The films other main character is of course played by a Hammer horror legend, yes its Christopher Lee. He plays Lord Summerisle the leader of the small island and the man responsible for its fate. He really does play it rather well and it’s a role unlike you will have seen him in before.
All of the cast play their roles well making The Wicker Man an incredibly uncomfortable and disturbing film.
- Edward Woodward as Sgt. Neil Howie
- Christopher Lee as Lord Summerisle
- Britt Ekland as Willow MacGregor
- Annie Ross as Willow MacGregor (voice)
- Rachel Verney as Willow MacGregor (singing voice)
- Diane Cilento as Miss Rose
- Ingrid Pitt as Librarian
- Lindsay Kemp as Alder MacGregor (the landlord)
- Russell Waters as Harbour Master
- Aubrey Morris as Old Gardener/Gravedigger
- Irene Sunter as May Morrison
- Donald Eccles as T.H. Lennox
- Walter Carr as School Master
- Roy Boyd as Broome
Conclusion: The Wicker Man: The Final Cut Film Review
In this version Sgt. Neil Howie (Edward Woodward) begins in church before setting off in a seaplane to investigate the disappearance of a young girl on a remote island off the coast of Scotland. The film takes place over two nights and is really how the film was intended.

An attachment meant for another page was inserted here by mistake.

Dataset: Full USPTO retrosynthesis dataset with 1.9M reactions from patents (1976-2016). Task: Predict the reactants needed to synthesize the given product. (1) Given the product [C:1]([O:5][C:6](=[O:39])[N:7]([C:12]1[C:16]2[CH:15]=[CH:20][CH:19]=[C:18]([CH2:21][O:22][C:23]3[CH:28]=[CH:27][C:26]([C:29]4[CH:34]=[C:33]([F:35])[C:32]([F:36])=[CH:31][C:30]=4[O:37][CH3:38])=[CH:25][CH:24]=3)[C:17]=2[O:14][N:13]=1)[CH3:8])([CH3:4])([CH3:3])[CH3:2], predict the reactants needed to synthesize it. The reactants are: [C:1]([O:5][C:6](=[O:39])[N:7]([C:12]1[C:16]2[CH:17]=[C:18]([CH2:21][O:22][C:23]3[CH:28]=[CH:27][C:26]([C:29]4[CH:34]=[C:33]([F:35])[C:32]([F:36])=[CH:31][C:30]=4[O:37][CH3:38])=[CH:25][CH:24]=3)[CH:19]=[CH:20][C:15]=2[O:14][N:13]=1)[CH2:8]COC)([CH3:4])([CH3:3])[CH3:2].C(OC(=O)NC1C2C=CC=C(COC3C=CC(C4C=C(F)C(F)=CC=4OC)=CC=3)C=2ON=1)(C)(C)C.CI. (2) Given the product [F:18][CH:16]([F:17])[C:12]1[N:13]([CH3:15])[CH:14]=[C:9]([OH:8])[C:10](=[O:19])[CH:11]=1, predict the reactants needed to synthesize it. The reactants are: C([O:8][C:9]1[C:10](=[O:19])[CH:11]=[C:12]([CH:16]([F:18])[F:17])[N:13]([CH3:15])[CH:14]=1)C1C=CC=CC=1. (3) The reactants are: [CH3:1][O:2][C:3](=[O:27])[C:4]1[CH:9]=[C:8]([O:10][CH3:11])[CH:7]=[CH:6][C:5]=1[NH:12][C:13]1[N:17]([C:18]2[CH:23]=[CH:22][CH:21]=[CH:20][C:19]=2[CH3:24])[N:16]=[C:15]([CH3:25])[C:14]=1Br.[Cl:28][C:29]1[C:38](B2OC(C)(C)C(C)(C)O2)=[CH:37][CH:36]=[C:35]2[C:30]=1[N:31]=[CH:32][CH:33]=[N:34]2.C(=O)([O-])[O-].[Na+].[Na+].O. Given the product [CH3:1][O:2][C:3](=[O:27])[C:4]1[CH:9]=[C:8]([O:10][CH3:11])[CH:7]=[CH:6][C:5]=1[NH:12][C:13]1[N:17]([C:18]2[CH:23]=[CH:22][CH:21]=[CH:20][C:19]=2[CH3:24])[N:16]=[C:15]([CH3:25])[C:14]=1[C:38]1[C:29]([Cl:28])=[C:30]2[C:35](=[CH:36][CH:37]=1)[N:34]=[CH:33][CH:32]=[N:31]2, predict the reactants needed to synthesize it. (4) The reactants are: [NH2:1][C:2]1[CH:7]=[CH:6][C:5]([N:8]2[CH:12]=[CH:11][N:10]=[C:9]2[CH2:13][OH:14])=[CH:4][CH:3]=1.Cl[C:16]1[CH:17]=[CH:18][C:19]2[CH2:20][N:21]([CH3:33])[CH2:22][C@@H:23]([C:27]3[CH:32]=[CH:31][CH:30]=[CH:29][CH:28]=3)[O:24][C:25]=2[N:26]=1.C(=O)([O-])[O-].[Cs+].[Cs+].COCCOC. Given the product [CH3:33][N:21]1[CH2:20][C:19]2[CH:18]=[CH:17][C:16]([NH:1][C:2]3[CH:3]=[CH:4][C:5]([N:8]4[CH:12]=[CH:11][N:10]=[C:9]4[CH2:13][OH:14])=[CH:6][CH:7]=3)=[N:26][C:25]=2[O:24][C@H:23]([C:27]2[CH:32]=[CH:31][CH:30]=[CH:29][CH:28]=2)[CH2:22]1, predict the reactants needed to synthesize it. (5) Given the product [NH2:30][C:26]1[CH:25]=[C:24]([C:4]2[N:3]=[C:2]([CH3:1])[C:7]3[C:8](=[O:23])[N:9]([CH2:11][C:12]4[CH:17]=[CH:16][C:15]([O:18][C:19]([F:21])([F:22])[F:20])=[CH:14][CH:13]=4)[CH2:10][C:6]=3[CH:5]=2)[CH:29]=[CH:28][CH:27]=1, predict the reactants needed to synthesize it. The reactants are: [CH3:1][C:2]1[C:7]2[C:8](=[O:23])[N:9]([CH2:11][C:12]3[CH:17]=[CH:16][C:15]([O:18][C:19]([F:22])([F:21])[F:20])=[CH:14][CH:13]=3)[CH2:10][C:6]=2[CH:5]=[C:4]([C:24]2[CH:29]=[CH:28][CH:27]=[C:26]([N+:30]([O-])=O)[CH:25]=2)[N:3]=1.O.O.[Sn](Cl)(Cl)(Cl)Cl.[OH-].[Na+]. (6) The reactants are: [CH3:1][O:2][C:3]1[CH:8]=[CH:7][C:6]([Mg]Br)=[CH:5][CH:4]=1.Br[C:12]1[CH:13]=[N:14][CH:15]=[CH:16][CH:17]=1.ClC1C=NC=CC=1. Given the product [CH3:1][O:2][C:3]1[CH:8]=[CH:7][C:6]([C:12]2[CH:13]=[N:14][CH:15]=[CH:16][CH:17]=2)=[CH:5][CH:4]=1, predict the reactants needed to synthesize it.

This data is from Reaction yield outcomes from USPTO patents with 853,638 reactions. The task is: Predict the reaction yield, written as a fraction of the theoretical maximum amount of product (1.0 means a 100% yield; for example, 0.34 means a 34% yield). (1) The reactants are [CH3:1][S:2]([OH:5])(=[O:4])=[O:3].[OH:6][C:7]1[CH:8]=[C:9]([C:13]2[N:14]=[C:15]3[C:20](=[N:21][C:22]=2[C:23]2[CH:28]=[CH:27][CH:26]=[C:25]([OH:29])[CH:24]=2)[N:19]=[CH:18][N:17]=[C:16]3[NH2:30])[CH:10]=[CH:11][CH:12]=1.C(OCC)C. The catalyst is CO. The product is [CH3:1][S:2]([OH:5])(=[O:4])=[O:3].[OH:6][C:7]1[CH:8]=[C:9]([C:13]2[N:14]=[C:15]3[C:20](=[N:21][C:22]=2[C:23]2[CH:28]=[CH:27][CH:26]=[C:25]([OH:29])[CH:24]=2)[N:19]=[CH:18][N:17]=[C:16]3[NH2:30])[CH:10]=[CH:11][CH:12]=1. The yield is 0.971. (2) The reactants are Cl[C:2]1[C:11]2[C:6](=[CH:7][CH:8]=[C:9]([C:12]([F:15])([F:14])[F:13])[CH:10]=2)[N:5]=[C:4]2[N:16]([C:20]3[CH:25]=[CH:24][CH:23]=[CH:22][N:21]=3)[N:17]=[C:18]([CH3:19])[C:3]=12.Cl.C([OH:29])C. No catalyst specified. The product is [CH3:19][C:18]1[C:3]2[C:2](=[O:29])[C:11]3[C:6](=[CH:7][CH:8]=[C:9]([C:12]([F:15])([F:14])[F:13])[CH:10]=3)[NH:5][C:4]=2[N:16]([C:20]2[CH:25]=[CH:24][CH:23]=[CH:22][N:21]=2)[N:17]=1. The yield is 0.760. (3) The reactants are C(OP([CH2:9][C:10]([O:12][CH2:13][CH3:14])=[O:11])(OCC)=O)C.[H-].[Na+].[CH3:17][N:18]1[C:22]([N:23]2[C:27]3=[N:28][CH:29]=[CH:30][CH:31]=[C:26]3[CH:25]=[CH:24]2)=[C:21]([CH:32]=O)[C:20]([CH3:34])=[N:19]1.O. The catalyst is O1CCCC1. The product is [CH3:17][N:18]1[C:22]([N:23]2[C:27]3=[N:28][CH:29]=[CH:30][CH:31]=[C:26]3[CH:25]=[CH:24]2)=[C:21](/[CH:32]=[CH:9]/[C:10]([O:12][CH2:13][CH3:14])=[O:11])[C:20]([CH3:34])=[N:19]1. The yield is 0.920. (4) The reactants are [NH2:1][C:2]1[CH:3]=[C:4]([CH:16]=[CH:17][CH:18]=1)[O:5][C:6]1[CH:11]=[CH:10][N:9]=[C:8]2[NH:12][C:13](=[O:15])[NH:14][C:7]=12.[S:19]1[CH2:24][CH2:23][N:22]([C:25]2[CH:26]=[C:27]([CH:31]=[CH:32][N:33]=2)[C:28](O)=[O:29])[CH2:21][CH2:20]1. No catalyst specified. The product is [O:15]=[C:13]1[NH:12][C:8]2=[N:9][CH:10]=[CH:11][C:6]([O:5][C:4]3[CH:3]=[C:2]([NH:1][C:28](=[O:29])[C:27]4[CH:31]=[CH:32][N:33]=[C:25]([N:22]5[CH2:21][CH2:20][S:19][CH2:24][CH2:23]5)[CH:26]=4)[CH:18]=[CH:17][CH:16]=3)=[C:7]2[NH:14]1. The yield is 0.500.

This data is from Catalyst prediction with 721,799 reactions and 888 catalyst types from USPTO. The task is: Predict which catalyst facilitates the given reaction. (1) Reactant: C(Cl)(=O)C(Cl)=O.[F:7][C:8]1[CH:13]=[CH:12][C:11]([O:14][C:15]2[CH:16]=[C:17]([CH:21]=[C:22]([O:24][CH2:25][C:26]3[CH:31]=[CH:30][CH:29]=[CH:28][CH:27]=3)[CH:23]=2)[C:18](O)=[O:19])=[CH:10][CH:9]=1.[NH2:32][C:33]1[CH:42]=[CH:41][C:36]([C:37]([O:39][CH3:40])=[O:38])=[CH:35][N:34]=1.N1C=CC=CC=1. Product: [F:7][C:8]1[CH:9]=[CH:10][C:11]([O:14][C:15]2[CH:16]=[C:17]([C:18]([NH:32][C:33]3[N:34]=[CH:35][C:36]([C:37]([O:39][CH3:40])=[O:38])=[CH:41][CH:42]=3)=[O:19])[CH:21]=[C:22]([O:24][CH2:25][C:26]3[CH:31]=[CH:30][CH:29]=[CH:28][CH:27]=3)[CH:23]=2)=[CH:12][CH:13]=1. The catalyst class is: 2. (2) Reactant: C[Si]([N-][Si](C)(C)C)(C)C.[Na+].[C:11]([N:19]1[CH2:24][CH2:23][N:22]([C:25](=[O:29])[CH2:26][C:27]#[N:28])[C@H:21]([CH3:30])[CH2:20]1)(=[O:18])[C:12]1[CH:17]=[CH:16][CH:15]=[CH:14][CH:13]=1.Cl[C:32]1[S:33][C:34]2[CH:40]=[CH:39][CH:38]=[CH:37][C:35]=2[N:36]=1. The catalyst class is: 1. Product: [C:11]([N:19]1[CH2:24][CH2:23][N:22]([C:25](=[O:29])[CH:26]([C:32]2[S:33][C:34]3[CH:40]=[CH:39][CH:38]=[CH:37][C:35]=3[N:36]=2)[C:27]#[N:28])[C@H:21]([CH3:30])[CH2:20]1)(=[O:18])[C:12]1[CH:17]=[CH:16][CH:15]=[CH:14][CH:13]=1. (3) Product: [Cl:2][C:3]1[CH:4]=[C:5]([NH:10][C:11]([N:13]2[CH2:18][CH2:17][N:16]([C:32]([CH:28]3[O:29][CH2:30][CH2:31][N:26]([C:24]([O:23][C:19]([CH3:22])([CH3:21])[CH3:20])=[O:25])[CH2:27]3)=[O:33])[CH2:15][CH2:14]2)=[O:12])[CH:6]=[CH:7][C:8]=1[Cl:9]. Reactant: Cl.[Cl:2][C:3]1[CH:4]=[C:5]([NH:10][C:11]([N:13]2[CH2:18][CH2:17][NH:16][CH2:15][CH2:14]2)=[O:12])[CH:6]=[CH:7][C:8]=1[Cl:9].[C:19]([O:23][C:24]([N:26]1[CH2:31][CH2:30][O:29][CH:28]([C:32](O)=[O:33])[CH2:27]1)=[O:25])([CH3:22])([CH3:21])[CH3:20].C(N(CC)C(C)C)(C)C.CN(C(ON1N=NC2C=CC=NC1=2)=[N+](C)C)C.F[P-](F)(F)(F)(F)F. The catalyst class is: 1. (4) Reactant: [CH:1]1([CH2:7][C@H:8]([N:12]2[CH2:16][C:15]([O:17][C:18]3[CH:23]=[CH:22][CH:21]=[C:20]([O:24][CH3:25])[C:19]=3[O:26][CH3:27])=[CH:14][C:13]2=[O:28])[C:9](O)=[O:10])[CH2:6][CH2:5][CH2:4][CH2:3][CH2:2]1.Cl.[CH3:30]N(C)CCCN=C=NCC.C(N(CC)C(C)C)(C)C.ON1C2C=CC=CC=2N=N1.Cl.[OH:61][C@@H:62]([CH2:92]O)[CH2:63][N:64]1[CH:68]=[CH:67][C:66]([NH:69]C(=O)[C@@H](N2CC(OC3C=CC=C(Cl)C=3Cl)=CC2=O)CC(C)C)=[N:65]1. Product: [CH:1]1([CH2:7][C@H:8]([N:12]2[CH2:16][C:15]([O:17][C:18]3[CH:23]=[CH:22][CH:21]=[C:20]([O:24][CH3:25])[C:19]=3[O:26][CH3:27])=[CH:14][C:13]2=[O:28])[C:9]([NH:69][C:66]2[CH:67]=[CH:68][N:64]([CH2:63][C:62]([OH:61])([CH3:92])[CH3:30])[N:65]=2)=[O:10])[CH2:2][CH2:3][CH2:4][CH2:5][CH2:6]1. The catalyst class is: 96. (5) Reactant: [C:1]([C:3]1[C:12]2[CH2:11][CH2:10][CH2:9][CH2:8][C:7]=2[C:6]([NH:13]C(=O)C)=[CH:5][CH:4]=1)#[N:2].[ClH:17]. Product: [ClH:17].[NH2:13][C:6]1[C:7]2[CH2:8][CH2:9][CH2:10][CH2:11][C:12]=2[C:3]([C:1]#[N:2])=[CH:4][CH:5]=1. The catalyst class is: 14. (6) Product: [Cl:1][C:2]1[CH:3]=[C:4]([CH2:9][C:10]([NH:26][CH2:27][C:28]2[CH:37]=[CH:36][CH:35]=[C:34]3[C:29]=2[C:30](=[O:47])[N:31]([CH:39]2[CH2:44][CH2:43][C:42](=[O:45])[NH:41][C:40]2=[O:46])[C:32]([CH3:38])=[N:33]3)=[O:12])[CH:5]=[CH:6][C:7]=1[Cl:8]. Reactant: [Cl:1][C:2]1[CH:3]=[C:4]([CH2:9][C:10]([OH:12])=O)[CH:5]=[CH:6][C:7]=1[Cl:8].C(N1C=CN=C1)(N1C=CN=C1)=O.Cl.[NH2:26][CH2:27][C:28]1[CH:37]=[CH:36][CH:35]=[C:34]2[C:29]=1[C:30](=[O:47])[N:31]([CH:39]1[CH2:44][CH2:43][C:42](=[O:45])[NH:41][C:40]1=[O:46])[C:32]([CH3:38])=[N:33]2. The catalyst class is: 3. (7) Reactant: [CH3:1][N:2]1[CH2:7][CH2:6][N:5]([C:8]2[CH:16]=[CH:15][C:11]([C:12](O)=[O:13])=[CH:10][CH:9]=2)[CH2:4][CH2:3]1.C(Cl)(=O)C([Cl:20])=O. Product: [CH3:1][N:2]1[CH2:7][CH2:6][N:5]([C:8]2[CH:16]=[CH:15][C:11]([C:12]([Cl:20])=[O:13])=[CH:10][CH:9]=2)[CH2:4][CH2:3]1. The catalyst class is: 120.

UK Theatrical Cut
Essentially this version is the one everyone knows and loves but is also the one that had to be cut in order to find a release slot in cinemas. That means all the events take place over just one night.
The Director’s Cut
You might think that this is the definitive version however it merely adds all the available footage found back into the film making it last some 102 minutes. It does include more scenes with Christopher Lee and like the Final Cut restores the film to taking place over two nights. We also see Sgt Howie in the police station at the beginning of the film talking with colleagues. To be honest is slows the film down a little too much which is why it isn’t included in “The Final Cut” version.
Having just seen all three I would have to say “The Final Cut strikes the perfect balance and in my opinion at least should be considered the definitive version. Simply adding all available footage back in doesn’t make for the best pacing of the film which is why The Final Cut version was needed.
If you like my The Wicker Man: The Final Cut Blu-ray Review you may want to check out these films: